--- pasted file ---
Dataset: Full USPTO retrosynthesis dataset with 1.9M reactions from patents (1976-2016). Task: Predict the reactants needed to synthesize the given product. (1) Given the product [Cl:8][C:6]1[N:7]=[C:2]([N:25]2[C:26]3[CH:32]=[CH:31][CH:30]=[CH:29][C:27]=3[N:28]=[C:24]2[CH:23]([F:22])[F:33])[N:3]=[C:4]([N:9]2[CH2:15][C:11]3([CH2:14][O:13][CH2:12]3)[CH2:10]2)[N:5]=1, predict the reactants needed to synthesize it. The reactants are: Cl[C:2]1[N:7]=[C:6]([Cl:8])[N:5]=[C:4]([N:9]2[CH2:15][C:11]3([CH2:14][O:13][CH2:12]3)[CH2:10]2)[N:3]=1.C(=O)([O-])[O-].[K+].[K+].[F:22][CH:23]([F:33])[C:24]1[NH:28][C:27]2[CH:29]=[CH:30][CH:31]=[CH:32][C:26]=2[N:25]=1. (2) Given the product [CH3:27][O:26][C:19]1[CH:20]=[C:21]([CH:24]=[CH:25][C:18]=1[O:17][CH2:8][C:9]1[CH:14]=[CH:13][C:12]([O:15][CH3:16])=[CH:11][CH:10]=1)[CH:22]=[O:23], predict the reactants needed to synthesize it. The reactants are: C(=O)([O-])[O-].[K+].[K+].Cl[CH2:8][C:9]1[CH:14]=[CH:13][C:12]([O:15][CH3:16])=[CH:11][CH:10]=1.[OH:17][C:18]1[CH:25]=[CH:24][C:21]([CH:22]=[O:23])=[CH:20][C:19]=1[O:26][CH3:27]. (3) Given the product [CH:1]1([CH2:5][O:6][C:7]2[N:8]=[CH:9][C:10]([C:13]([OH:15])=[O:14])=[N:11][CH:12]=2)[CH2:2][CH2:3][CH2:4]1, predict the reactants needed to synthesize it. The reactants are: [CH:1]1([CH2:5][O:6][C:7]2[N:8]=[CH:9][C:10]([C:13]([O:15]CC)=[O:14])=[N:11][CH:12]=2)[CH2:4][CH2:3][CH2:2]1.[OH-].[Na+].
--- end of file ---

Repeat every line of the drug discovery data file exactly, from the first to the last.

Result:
Dataset: Full USPTO retrosynthesis dataset with 1.9M reactions from patents (1976-2016). Task: Predict the reactants needed to synthesize the given product. (1) Given the product [Cl:8][C:6]1[N:7]=[C:2]([N:25]2[C:26]3[CH:32]=[CH:31][CH:30]=[CH:29][C:27]=3[N:28]=[C:24]2[CH:23]([F:22])[F:33])[N:3]=[C:4]([N:9]2[CH2:15][C:11]3([CH2:14][O:13][CH2:12]3)[CH2:10]2)[N:5]=1, predict the reactants needed to synthesize it. The reactants are: Cl[C:2]1[N:7]=[C:6]([Cl:8])[N:5]=[C:4]([N:9]2[CH2:15][C:11]3([CH2:14][O:13][CH2:12]3)[CH2:10]2)[N:3]=1.C(=O)([O-])[O-].[K+].[K+].[F:22][CH:23]([F:33])[C:24]1[NH:28][C:27]2[CH:29]=[CH:30][CH:31]=[CH:32][C:26]=2[N:25]=1. (2) Given the product [CH3:27][O:26][C:19]1[CH:20]=[C:21]([CH:24]=[CH:25][C:18]=1[O:17][CH2:8][C:9]1[CH:14]=[CH:13][C:12]([O:15][CH3:16])=[CH:11][CH:10]=1)[CH:22]=[O:23], predict the reactants needed to synthesize it. The reactants are: C(=O)([O-])[O-].[K+].[K+].Cl[CH2:8][C:9]1[CH:14]=[CH:13][C:12]([O:15][CH3:16])=[CH:11][CH:10]=1.[OH:17][C:18]1[CH:25]=[CH:24][C:21]([CH:22]=[O:23])=[CH:20][C:19]=1[O:26][CH3:27]. (3) Given the product [CH:1]1([CH2:5][O:6][C:7]2[N:8]=[CH:9][C:10]([C:13]([OH:15])=[O:14])=[N:11][CH:12]=2)[CH2:2][CH2:3][CH2:4]1, predict the reactants needed to synthesize it. The reactants are: [CH:1]1([CH2:5][O:6][C:7]2[N:8]=[CH:9][C:10]([C:13]([O:15]CC)=[O:14])=[N:11][CH:12]=2)[CH2:4][CH2:3][CH2:2]1.[OH-].[Na+].